This morning we commenced by availing of a Connoisseur Tour at Glenfiddich Distillery which lasted over 2 hours. This was very well delivered, taking us through the history of this famous and privately owned enterprise and the principal malting, mashing, fermentation, distillation and maturation processes culminating in a sample of 4 malt whiskies. A quality experience. Glenfiddich suffered significant damage to the structure of its buildings-and bonded warehouses in particular-during the recent harsh winter due to the weight of snow on roofs.

Mash Tun at Glendfiddich

A video illustration of the veracity of the fermentation process in a washback.

Stills at Glenfiddich

Tasting at Glenfiddich

After the distillery tour we had a light lunch at Glenfiddich and then drove round the corner to photograph Balvenie Castle, an impressive edifice. The castle has experienced an unusually peaceful life notwithstanding its strategic importance above the waters of the Fiddich. This castle has passed from the Black Comyns, to the Stewarts Earls of Atholl and then the Duff family whereafter it was abandoned in the early 18th century. Mary, Queen of Scots stayed here in September 1562.

We next drove to nearby Macallan Distillery where we were provided with a ‘standard’ tour. The tour lived up to the image of this famous, premium, brand. The visitor experience is excellent aided by a new interpretation exhibition which aids understanding of the Macallan whisky making process with emphasis on the role played by the Spanish and American oak casks in the maturation process. Unfortunately, photography is severely restricted in this distillery.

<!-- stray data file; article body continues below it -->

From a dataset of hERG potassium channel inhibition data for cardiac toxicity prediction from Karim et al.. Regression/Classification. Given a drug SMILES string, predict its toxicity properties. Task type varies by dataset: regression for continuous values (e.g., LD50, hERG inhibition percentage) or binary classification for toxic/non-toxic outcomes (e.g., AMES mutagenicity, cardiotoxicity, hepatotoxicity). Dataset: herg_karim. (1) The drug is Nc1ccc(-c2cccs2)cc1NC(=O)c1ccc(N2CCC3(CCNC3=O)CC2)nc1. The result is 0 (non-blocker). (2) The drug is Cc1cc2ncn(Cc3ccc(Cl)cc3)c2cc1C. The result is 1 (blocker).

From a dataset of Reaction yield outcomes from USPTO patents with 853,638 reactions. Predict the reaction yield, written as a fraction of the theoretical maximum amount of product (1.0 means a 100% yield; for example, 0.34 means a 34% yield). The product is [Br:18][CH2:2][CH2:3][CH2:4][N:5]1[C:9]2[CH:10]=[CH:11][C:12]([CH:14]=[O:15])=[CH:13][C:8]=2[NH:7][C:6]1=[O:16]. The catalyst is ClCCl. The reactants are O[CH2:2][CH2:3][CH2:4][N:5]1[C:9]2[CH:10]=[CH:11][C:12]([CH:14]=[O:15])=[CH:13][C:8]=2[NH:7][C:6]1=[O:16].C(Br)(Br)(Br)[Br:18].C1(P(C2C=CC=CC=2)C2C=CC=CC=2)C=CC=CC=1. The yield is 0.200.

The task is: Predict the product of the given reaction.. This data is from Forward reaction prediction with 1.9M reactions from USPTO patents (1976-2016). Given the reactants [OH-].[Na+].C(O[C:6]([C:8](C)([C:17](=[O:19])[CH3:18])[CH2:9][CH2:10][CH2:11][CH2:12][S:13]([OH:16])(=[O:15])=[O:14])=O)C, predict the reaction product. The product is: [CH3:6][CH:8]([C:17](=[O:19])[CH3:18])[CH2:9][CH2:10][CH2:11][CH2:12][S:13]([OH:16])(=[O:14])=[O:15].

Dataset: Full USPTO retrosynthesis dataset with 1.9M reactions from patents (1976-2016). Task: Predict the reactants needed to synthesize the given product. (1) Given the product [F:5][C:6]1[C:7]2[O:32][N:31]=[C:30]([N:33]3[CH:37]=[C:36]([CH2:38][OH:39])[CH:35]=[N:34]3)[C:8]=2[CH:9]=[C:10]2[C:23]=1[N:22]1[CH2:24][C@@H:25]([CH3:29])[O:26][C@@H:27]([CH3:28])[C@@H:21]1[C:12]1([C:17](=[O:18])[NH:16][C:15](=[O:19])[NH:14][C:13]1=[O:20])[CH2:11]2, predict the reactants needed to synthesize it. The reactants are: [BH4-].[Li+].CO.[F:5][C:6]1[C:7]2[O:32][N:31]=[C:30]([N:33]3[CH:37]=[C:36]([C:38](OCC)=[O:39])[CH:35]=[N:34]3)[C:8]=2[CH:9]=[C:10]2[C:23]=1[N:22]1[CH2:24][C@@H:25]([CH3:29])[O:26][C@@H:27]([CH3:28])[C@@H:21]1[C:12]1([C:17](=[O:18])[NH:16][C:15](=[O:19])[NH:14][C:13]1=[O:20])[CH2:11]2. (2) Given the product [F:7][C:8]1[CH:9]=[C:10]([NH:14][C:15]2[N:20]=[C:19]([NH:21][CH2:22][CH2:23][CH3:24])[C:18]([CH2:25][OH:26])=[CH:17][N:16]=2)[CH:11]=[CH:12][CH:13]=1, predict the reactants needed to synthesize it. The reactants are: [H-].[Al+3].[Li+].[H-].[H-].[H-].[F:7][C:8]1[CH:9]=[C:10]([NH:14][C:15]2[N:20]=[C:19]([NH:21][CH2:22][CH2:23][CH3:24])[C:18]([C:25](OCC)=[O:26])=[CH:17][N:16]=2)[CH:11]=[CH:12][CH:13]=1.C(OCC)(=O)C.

After the Macallan tour we drove down to the large house which now features as the Macallan logo and took pics of this building, Easter Elchies House, which overlooks the River Spey and Craigellachie.


This is Craigellachie which sites in the heart of the Speyside whisky industry

Our final distillery call was Glen Grant which is owned by Campari of Italy. We were provided with the standard distillery tour which was of good quality. The stills (see image below) feature unique condensers invented by a member of the founding Grant family.

Glen Grant produced a whisky which is light and very popular in Italy, often featuring as an aperitif. The malts here are matured for shorter periods than in most other distilleries and hence tend to be cheaper in price.

Tasting at Glenfiddich

Inspecting the washbacks at Glen Grant

Stills at Glen Grant

After Glen Grant we visited the famous whisky bar at the Craigellachie Hotel which is home to some 700 different malts.


Finally, we drove back to Grantown and a meal at the Craggan Mill restaurant which is famous for whisky themed meals.

This image is An Cala, our lodgings during our Speyside tour.


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